Wedding season has arrived. ‘Tricks to make your big day special’ and ‘100 ways to get married on a tight budget’ keep showing up on my Pinterest (I started a board for my sister’s wedding, so I admit to influencing it a little). With a procession of other things like food, a dress, flowers and music, the bride and groom have to find a way capture their memories. The traditional photos of a lined-up wedding party are still in full force, but there are few photographers who have a fine art approach to head shots and cheesy poses.
In a Q & A with The Phoblographer, Trent and Stacy Gillespie talked about being destination wedding photographers. “It is one thing to make a beautiful portrait, but it is another to capture an image that truly reflects the bride and groom as a couple… [We] need to approach each wedding as a new piece of art and get to know our subjects on a deeper level,” said Stacy.
The couple’s photography reflects a new trend in wedding photos. Their grandiose, striking and expressive photos create meaning that far outweighs the typical wedding photo.
Neil Ta is a professional photographer based out of Toronto, Canada. His wedding photography reflects the experiences of the bride and groom. He draws inspiration from other professional photographers. In an artilce on Petapixel.com Ta said, “Guys like Edward Burtynsky, Alex Webb, Joe McNally, Greg Heisler, Elliot Erwitt, and Andreas Gursky are among my biggest influences. What you won’t see on my list of favourites are any wedding photographers. It isn’t that I don’t like wedding photos; it’s just that I don’t draw as much inspiration from them. And I believe this is a good thing.”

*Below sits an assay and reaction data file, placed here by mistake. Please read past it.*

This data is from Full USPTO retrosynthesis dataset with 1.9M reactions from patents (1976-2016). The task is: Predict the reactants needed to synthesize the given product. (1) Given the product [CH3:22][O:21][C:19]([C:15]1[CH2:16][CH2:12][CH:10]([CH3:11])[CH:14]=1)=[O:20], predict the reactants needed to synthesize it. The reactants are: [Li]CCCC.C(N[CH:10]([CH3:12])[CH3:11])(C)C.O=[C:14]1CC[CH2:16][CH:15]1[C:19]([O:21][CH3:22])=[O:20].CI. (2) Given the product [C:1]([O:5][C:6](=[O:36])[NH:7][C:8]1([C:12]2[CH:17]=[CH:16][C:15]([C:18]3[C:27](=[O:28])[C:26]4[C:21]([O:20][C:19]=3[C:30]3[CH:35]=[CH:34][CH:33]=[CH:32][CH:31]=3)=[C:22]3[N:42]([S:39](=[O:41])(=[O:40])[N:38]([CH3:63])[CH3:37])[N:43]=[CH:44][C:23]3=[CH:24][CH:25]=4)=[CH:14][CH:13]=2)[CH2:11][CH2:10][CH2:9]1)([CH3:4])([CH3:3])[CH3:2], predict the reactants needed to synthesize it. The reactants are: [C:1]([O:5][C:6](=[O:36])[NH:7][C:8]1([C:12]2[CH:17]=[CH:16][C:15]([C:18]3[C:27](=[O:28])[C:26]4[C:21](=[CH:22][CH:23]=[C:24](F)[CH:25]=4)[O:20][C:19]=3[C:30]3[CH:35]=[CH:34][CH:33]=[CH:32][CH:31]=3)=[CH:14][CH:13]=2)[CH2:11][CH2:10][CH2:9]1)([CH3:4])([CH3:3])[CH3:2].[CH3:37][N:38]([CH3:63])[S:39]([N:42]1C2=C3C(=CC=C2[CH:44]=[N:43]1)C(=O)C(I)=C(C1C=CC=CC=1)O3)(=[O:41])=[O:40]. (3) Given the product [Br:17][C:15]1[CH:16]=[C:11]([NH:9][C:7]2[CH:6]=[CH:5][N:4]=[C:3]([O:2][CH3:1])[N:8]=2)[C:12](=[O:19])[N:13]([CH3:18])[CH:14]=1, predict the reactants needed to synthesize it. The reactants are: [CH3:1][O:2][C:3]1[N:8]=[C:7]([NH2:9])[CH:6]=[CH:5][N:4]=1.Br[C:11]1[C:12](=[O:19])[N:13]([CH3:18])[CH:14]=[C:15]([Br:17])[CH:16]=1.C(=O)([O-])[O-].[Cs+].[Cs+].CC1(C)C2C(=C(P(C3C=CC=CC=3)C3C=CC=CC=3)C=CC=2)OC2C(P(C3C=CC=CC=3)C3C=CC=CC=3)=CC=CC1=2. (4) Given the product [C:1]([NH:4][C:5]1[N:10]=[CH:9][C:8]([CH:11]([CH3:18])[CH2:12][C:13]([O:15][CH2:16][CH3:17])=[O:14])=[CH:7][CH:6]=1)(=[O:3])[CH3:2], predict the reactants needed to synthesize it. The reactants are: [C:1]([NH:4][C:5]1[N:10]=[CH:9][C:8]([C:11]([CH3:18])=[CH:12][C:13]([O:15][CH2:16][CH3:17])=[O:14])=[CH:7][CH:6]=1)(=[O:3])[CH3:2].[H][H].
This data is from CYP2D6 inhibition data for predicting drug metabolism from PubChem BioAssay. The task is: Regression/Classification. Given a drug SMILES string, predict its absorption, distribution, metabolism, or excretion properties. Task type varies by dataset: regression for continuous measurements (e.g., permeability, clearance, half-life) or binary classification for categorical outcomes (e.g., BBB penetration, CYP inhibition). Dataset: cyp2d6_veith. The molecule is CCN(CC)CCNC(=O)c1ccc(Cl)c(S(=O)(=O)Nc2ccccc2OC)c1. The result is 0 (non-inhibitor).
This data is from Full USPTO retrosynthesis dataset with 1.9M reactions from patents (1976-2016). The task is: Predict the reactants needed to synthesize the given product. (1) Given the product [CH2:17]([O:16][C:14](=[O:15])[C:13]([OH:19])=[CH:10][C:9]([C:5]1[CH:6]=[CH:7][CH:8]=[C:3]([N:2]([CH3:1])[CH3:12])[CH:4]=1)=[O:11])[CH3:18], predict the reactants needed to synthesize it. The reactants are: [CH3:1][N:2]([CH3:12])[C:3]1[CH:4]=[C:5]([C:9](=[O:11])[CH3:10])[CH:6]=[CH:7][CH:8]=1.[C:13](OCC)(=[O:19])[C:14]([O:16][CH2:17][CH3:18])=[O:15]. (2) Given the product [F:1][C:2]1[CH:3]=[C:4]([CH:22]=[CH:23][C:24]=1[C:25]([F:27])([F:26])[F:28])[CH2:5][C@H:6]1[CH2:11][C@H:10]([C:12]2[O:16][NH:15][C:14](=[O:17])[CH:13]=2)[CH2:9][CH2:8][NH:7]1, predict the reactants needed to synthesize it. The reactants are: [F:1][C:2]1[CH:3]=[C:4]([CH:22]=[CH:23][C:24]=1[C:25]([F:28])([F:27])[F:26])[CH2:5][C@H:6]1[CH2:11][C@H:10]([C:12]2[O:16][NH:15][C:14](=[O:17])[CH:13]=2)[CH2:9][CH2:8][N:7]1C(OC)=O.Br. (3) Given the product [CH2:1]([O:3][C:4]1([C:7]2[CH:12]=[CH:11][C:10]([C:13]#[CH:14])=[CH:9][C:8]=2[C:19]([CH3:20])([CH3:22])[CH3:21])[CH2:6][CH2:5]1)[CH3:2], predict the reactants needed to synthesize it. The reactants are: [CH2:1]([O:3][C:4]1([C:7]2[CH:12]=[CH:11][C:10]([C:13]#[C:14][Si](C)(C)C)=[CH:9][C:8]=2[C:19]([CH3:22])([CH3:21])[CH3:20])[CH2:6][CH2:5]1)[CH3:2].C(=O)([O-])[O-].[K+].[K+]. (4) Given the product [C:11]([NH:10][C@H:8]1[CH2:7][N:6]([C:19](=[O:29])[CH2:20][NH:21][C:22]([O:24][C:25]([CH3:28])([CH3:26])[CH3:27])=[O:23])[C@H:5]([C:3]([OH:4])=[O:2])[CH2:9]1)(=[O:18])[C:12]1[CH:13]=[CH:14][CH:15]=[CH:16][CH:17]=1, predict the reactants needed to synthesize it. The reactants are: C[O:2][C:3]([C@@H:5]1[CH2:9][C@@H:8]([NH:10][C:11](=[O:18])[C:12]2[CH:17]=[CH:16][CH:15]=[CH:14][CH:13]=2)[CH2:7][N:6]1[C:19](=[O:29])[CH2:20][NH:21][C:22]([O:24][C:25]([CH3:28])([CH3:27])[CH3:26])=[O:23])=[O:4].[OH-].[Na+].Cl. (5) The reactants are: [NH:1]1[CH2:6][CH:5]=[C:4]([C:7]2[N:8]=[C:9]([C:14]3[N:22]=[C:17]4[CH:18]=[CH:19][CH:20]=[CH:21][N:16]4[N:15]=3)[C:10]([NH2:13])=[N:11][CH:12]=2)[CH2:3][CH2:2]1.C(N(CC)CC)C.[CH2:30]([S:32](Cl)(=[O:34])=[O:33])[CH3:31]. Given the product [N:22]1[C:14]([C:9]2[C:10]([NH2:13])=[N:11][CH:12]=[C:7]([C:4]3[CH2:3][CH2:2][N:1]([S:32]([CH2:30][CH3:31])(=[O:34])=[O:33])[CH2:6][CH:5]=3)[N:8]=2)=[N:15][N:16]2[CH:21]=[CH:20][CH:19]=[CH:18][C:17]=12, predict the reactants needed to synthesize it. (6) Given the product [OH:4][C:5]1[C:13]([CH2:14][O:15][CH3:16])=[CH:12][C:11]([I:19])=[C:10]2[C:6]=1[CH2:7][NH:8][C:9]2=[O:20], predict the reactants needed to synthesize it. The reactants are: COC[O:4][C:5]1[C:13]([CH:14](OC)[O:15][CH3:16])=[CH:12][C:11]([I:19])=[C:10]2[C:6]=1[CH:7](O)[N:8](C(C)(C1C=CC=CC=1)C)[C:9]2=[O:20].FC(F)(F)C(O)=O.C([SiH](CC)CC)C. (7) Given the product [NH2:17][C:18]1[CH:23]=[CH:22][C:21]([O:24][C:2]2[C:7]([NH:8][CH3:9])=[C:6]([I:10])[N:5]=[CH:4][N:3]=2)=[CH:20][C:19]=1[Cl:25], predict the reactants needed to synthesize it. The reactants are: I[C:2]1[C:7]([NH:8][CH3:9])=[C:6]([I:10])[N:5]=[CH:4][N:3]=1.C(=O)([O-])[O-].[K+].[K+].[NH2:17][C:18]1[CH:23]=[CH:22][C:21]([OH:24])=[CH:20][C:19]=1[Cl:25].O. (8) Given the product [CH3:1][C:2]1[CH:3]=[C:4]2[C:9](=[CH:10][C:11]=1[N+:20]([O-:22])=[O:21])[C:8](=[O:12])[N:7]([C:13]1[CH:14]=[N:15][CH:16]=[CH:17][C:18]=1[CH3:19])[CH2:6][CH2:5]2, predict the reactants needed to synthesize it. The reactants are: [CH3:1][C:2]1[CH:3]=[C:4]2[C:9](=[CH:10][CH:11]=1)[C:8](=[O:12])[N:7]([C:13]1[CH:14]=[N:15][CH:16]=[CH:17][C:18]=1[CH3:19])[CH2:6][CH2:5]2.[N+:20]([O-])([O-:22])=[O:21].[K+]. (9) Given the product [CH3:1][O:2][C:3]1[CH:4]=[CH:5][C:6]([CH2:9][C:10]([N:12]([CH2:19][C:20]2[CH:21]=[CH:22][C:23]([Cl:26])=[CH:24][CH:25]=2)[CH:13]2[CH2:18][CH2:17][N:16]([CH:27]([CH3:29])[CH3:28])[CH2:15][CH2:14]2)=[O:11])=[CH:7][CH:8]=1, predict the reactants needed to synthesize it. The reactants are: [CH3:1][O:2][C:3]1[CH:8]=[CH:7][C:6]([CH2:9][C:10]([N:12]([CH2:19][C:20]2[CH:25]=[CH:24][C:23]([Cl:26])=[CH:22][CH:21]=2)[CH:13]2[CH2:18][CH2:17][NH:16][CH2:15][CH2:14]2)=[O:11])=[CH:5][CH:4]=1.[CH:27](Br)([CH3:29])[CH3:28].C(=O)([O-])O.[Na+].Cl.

He also explains being a wedding photographer is much more than showing up and taking photos. You are there for the intimate moments and create an effect for the couple. A client wrote to Ta telling him how thankful she was for making her look like a princess. He said that was when he, “realized how powerful the experience of being photographed was. For her, it was probably more important than the photos themselves.”
For another photographer, Giuseppe Marano, weddings are rich with the stories of people. According to an article by Huffington Post Italy, “That’s why the young photographer decided to take a new approach to wedding photography by immortalizing the nuptials of various Sicilian couples with an unedited, personal touch.”
Marano wants to move people with his photos and has shown his talent by receiving a Mention of Honor at the Ragusa Photo Festival. He is quoted in the Huffington Post saying he wanted to “move people according to [his] vision, capturing the essence of the person who has chosen [him] to record their memories.”
Artistic value in every avenue of life has gained popularity in the last few decades. In a visual media driven culture, weddings were bound to be influenced and it has been a beautiful discovery. Let the weddings begin!